When I heard the statistic that 22 Veterans were committing suicide a day I was shocked at the number. It is clearly too many. But then… the more I’ve experienced life after the uniform, life as a Vet, I wonder how it is so few.
I try to keep things positive, and be a common voice for many. But this time, this is just raw honesty – for better or worse. Every day I ask myself if I will ever be worth something the way I was when I was a Marine. The one place I felt like I fit in, and I had a purpose worth sacrificing for, I will never be able to go back to. But I also lose hope every day that I will ever find a place to fit in like that ever again. So now what? Does that make me spoiled? Maybe.
Now – maybe I’m tainted, maybe I have too high of expectations of people, or maybe I’m just broken. I have lost my ability to cope with persons in positions of leadership who fail to lead; People in the world who will sacrifice others for their own gain. I can’t stand to see people in positions of leadership being falsely led to believe they are leaders – but just aren’t. But worse, that they have been placed in that position and NOBODY has given them an honest education, expectations, or development on/with leadership skills. So – is it really that person’s fault?
I was drafting my next post to be about the leadership failures within the NYPD, highlighted some of the tragedies that happened at the hands of the NYPD officers. The cliff-note: There is leadership at the top, and cadets get leadership training during the academy – but nobody is qualifying the leadership between the very beginning, and the very top. And that lost leadership is costing NYPD their own lives, the lives of NYPD Families, and the lives of those whom they are sworn to protect.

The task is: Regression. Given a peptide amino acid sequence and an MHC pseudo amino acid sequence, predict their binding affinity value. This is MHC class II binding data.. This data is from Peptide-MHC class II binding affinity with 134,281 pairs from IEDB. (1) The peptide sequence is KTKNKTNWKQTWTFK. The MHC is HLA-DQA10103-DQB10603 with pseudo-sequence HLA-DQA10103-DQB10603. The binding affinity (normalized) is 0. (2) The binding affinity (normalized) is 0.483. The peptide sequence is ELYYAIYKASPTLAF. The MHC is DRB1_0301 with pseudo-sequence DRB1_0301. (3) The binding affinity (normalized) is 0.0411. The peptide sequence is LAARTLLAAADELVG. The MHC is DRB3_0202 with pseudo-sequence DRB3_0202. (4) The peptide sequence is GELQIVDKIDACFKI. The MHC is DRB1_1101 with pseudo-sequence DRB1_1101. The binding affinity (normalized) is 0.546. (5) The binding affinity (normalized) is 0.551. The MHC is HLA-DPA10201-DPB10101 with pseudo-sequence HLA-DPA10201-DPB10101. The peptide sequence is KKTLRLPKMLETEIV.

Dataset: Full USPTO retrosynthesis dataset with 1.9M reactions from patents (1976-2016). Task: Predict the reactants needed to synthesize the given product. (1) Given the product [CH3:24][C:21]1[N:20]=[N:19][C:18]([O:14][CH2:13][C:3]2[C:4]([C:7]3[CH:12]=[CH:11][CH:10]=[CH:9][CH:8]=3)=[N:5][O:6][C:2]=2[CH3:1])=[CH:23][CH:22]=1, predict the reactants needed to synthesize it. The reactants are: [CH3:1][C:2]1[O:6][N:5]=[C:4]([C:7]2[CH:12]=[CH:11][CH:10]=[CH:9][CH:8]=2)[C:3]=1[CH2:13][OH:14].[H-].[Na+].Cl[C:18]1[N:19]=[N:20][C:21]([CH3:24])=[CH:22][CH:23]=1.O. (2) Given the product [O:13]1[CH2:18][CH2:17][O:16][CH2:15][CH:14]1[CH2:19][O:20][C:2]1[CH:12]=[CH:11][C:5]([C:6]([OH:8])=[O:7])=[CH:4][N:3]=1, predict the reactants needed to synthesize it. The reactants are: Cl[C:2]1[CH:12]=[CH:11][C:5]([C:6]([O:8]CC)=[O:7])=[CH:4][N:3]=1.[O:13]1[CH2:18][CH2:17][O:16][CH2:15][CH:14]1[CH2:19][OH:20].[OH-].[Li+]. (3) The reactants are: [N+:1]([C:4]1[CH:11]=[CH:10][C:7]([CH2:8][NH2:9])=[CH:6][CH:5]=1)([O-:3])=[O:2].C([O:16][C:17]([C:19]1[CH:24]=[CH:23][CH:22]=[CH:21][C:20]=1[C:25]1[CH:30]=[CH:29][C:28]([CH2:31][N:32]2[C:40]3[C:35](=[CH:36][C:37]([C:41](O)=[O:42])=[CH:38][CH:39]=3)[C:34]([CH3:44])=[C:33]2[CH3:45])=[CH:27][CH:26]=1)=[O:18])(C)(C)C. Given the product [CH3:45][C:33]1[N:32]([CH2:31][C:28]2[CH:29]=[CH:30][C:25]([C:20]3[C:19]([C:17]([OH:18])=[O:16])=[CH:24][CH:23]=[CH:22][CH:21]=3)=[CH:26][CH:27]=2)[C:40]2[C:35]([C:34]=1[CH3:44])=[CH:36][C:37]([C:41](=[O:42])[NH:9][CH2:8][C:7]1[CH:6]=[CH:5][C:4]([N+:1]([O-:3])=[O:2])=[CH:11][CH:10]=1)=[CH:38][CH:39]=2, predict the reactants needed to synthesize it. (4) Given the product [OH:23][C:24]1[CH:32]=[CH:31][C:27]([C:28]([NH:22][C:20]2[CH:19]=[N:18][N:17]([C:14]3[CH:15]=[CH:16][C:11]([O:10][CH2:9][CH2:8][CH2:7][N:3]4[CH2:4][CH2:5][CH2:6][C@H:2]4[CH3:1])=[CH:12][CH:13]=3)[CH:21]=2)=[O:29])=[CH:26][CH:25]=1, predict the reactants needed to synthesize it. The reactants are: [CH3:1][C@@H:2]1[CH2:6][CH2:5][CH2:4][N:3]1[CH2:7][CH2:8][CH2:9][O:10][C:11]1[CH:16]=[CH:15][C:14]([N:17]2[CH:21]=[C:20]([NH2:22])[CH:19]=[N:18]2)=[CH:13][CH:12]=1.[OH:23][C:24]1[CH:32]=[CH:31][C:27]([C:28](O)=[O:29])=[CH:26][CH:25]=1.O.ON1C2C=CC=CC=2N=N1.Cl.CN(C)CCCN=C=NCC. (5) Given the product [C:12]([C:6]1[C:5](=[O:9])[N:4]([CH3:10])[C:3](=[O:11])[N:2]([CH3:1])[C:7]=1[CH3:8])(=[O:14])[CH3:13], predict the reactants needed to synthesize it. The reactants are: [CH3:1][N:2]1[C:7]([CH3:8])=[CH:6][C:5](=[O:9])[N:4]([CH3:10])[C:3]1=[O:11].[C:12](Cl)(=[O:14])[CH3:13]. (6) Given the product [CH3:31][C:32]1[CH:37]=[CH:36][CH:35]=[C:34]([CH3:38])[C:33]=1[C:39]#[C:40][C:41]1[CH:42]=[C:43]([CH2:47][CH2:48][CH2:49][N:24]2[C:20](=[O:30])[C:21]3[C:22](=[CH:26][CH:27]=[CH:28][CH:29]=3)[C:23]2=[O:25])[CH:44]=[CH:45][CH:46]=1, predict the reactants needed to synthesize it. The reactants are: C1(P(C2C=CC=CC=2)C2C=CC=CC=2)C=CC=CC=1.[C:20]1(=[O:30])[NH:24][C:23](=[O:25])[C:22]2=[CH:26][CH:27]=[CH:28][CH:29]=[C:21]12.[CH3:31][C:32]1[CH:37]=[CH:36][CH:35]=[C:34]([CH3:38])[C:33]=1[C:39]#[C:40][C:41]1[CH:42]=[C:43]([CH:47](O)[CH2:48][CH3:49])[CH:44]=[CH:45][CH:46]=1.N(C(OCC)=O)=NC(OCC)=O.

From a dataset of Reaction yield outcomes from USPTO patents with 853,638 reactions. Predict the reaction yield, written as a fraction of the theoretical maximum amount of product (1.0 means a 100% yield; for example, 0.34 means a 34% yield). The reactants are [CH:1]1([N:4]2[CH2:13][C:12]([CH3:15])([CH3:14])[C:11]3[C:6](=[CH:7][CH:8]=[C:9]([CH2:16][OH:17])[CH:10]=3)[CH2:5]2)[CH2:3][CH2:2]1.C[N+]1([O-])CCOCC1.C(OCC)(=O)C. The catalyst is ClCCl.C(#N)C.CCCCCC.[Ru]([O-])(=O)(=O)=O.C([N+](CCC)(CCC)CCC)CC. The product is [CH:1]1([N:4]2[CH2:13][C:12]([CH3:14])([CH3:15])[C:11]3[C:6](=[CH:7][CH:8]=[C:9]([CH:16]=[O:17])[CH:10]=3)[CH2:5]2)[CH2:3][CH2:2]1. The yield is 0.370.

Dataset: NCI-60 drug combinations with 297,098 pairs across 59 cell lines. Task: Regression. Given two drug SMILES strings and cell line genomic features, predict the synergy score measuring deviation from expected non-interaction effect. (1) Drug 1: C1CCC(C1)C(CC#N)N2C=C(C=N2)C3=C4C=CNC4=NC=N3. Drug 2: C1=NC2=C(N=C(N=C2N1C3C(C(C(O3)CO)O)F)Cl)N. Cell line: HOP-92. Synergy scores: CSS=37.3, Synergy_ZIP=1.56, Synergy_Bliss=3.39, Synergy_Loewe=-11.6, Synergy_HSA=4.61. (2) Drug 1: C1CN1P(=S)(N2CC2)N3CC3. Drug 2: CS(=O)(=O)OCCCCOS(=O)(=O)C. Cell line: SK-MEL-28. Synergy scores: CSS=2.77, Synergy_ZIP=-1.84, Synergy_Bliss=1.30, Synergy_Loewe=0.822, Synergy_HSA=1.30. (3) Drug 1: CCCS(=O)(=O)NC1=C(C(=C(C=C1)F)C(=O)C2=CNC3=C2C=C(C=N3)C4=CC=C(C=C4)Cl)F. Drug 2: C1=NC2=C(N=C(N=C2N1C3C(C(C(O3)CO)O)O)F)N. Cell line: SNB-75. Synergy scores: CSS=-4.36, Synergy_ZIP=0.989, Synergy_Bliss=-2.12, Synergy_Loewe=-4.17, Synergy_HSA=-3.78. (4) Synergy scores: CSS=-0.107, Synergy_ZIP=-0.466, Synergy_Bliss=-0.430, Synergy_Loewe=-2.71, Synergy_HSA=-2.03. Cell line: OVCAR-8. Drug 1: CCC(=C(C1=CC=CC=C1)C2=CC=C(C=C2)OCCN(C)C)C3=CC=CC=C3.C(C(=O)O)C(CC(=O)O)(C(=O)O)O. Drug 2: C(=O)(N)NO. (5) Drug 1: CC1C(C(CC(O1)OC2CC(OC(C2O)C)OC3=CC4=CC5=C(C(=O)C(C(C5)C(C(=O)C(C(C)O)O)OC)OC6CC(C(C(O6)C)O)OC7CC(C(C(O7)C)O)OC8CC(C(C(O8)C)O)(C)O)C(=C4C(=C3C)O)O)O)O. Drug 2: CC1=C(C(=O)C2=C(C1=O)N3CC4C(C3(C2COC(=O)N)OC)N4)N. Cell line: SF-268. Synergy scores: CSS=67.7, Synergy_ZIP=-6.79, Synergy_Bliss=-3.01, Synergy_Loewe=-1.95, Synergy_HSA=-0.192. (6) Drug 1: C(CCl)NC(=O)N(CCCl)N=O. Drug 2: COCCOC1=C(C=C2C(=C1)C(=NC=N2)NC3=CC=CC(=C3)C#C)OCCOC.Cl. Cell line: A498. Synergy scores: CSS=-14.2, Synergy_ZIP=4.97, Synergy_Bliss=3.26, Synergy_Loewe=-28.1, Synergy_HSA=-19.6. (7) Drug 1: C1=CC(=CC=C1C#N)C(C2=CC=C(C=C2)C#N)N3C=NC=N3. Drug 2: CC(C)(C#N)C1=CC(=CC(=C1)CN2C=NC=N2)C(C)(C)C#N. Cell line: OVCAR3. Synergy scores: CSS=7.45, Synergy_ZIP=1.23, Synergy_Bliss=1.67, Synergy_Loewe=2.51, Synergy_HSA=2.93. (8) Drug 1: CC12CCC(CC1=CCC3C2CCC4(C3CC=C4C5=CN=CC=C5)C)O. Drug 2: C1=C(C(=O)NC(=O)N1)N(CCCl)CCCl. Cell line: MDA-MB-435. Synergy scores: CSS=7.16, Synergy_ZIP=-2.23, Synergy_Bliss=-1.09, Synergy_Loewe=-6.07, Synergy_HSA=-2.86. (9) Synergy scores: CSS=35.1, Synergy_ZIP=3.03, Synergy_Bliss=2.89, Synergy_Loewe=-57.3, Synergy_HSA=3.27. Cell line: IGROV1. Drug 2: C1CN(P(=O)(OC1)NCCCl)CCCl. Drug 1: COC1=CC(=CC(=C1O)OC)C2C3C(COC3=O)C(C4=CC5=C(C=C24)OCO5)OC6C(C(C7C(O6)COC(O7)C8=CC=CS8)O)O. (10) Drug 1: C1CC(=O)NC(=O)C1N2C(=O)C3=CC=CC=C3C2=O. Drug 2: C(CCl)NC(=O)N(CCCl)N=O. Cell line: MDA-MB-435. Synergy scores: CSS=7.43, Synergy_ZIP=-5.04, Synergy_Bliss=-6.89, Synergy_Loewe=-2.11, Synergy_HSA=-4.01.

I can type until my fingers bleed, I can speak at college campuses until my face is blue and my voice is shot. But the situation is not going to resolve. It is not going to resolve for me, and I am still lost. I’m still left wondering where, if I’ll find my place of value – and that hope diminishes daily.
Every day I look at my accomplishments since I’ve been a “Veteran”, and every day I am not happy with them. To some others, they may see some as actual accomplishments. But, I’ve lived beyond that – and to me, I question if I am meeting the minimum requirements.
It’s true, and I’ve poured countless hours of my own time, my work time, and the time of others I’ve asked to help me – to figure out why the population doesn’t understand Veterans. They don’t, and won’t. But – maybe the bigger fix is correcting how Veterans don’t understand the rest of the world. Before the 9/11 attacks 13 years ago, only 3% of the U.S. population was made up of Military Veterans. Currently that population has increased to 10-12%. It is expected to move back closer to the 3-4% mark after we move beyond a post-conflict era. So – why should we work on educating the 90% + population for the sake of the less than 10%? Maybe because the 10% have been enlightened in a way the 90% haven’t, and that enlightenment came at a cost that the 10% bare on behalf of the 100%. I can only think back to the book, “The Giver”, and the strife that was brought to the one chosen to be the “Giver”. Maybe not all of us can handle being enlightened, and still live among those who are not. Maybe that is why the “Giver” lives a life of an outcast, and away from those who will never have the capacity to know.
The problem is – even though their cost, the cost of the 10%, was at the benefit of the 90% – those who stand to lose the most in all of this confusion, are the “Givers”… the 10%.
#22adayistoomany – but I can only wonder how it isn’t so many more.